@SierraNevada Here’s to Hops!

October 24, 2011

Sierra Nevada Brewing Company will soon be launching its Pale Ale in a can – an innovation for a craft beer pioneer. With the goal of “making quality beer with the finest ingredients available,” Sierra Nevada http://www.sierranevada.com/ has become a leading innovator in the brewing industry thanks to founder Ken Grossman’s passion and vision. The tradition of using wholecone hops and age-old brewing techniques was revived during the company’s start in 1978, followed by the renaissance/resurgence of craft beer with this tiny brewery’s beer sales in 1981. Hops give beer its signature flavor and aroma.
In October, we had a rare opportunity to visit Chico, CA and tour the Sierra Nevada (SN) Plant. It was a terrific, educational, and taste-enlightening experience, especially for someone like me who likes beer but doesn’t have the enthusiasm of a home brewer (or home brew wannabe).
If you love beer, you absolutely must go for an in-depth tour and see how SN preserves and teaches about the ancient and noble art of beer brewing. Contact 530/893-3520 for more information. They cannot accommodate any parties with children under the age of 12. Guests must be 21 or older to enjoy the tasting room.

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A commitment to sustainability is a leading distinction of the way in which the company is operated. Being sustainable impacts everything from recycling, composting, conservation, CO2 recovery to water treatments, ingredients, energy sources and human labor needs.
Rare is the employer that offers day care and health care on site. But SN does. Green practices also include constructing a rail spur which connects directly to the Union Pacific Railway main line, which SN uses to transport grains to the plant and later ship out fresh beer by rail. They can do this while keeping costs down and dramatically reducing the need for trucking and fossil fuels.
Although Chico does not enjoy sunshine all year round, SN boasts the largest privately owned solar arrays (panels) which cover the majority of buildings on campus and generate enough energy to meet clean energy goals, ultimately providing 25% of energy needs. More green practices are detailed on the website http://www.sierranevada.com/.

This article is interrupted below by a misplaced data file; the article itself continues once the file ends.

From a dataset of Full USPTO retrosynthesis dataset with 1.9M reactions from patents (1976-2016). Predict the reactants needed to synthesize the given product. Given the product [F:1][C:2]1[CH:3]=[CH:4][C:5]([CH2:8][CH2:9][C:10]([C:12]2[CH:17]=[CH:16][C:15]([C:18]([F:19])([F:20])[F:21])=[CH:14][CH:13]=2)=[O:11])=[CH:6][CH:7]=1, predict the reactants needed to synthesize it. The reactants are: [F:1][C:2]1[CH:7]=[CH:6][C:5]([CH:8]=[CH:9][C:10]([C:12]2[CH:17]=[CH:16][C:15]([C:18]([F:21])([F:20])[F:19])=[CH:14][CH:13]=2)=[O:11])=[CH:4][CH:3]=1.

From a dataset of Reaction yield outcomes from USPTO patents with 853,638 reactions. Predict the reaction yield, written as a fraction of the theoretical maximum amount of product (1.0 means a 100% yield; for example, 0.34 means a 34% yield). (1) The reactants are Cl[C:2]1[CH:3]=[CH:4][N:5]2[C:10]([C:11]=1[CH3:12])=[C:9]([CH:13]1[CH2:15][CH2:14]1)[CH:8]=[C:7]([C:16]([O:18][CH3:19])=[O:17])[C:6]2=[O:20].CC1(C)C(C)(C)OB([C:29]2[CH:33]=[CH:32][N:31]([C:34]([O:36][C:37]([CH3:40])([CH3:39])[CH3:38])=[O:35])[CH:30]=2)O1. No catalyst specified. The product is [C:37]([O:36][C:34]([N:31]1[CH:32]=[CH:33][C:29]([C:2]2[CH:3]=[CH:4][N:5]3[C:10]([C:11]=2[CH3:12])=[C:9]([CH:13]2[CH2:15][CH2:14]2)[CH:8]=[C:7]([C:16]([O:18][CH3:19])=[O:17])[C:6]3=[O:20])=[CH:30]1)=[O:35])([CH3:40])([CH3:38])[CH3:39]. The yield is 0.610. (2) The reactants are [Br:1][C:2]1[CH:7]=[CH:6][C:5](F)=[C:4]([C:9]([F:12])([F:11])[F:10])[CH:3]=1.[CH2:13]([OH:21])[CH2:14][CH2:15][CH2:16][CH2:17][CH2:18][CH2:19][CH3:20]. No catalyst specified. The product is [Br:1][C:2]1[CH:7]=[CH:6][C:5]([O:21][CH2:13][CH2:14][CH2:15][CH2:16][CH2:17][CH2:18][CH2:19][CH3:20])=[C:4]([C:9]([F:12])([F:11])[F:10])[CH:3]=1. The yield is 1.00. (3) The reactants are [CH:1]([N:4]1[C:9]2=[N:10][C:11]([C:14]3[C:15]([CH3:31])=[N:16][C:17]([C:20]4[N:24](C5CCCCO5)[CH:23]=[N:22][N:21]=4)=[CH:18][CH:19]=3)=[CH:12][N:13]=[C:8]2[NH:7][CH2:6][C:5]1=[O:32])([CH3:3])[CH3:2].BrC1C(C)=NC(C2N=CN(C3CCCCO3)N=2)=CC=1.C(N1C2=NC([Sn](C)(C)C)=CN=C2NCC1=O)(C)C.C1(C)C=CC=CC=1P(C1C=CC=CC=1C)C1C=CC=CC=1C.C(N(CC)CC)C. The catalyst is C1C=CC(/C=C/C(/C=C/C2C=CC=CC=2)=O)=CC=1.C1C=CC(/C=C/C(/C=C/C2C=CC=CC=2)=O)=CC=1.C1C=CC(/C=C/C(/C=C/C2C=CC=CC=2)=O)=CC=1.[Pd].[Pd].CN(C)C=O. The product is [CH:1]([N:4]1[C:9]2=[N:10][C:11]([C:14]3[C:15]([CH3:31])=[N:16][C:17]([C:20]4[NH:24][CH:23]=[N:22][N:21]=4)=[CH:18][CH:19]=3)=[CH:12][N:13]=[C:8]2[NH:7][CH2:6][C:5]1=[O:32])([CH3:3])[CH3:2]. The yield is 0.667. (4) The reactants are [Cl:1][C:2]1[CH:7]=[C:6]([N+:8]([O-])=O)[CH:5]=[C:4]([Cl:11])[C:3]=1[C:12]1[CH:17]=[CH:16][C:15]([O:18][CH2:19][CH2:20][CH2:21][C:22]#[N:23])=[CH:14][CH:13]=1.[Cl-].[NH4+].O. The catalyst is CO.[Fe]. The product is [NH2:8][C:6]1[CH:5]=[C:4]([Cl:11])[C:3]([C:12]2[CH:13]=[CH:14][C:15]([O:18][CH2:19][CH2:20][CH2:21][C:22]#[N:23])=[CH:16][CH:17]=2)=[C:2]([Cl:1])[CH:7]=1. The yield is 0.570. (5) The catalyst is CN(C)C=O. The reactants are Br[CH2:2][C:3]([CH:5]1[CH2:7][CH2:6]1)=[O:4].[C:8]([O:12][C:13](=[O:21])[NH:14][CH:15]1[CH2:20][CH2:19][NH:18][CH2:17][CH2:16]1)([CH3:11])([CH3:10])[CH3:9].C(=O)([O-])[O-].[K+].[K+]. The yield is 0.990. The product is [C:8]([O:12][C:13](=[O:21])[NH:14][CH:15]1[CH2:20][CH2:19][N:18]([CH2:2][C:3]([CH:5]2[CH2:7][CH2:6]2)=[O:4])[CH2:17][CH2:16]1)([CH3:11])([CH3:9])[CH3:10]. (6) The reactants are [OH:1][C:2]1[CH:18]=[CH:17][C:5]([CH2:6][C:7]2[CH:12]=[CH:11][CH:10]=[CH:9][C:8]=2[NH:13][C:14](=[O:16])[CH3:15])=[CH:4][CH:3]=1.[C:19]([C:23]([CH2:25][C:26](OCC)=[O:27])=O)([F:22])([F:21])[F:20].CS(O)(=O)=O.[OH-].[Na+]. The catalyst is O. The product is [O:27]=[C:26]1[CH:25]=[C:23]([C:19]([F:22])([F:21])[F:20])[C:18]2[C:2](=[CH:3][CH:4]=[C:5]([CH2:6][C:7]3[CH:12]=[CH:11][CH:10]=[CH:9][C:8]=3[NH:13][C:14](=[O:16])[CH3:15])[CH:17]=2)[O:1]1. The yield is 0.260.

As a result of their commitment, SN has been recognized with awards for sustainable business practices from the State of California, the U.S. Environmental Protection Agency, and the CA Resource Recovery Association, among others.
We ended our tour with a beer sampling: Old Chico Crystal Wheat, Kellerweis, Northern Hemisphere Harvest, Pale Ale (the signature SN beer), Ovila Abbey Saison, Porter, Tumbler, and Torpedo. Because of the strong influence of hops on taste, we tasted beers from low to stronger hop content. It wasn’t the full Beer Camp (offered as a think-tank for beer brewers), but we enjoyed and sampled.
At this point, I fell in love in the newly completed tasting room! There I met a glass of special release, Ovila Abbey Ale, Saison. In collaboration with Sierra Nevada, the monks at the Abbey of New Clairveaux have helped bring Cistercian style brews to America. Thank William Randolph Hearst who in 1931 who shipped the 12th century Spanish medieval Santa de Maria chapter house stone by stone to northern California, then turned his attentions elsewhere. In 1984, the monks at the Abbey of New Clairveaux began rebuilding. Proceeds from sales of Ovila ales benefit the reconstruction efforts. See www.sacredstones.org
“This Saison farmhouse ale is in honor of the noble labor in which the monks engage. Hazy blonde in color, these rustic ales are designed to be complex and contemplative but also refreshing and drinkable after a day in the fields. With earthy and spicy aromas this Saison has notes of green grass, and a faint citrus tang. The body is light and layered with fruit and spice accents and a dry, peppery, and refreshing finish.” Absolute champagne of ale!
But I digress. I started the post with a claim that we would soon be able to enjoy Pale Ale in a can. Yes, this development is happening. With the move into canning, SN beer must be can-conditioned; previously SN brews were only bottle- or keg-conditioned. To guard against a loss of taste, there is some work and beta-testing at hand to ensure quality standards.
Although we in the tour had missed the official Oktoberfest celebration, our tour guide proudly shared that there would be cause for celebration when new line of canned Sierra Nevada was projected for distribution in Spring 2012. The introduction of canning marks an exciting development in distribution and availability of Sierra Nevada products. According to Bill Manley, “There are so many places where you can’t or won’t bring glass…up here in the foothills it just doesn’t make a lot of sense to bring a bunch of bottles with you in your backpack! Cans will only be a small part of our output, but we’re excited to see how they’re received.”
Here’s to Sierra Nevada for great taste from product to practices to vision and innovation. Cheers!

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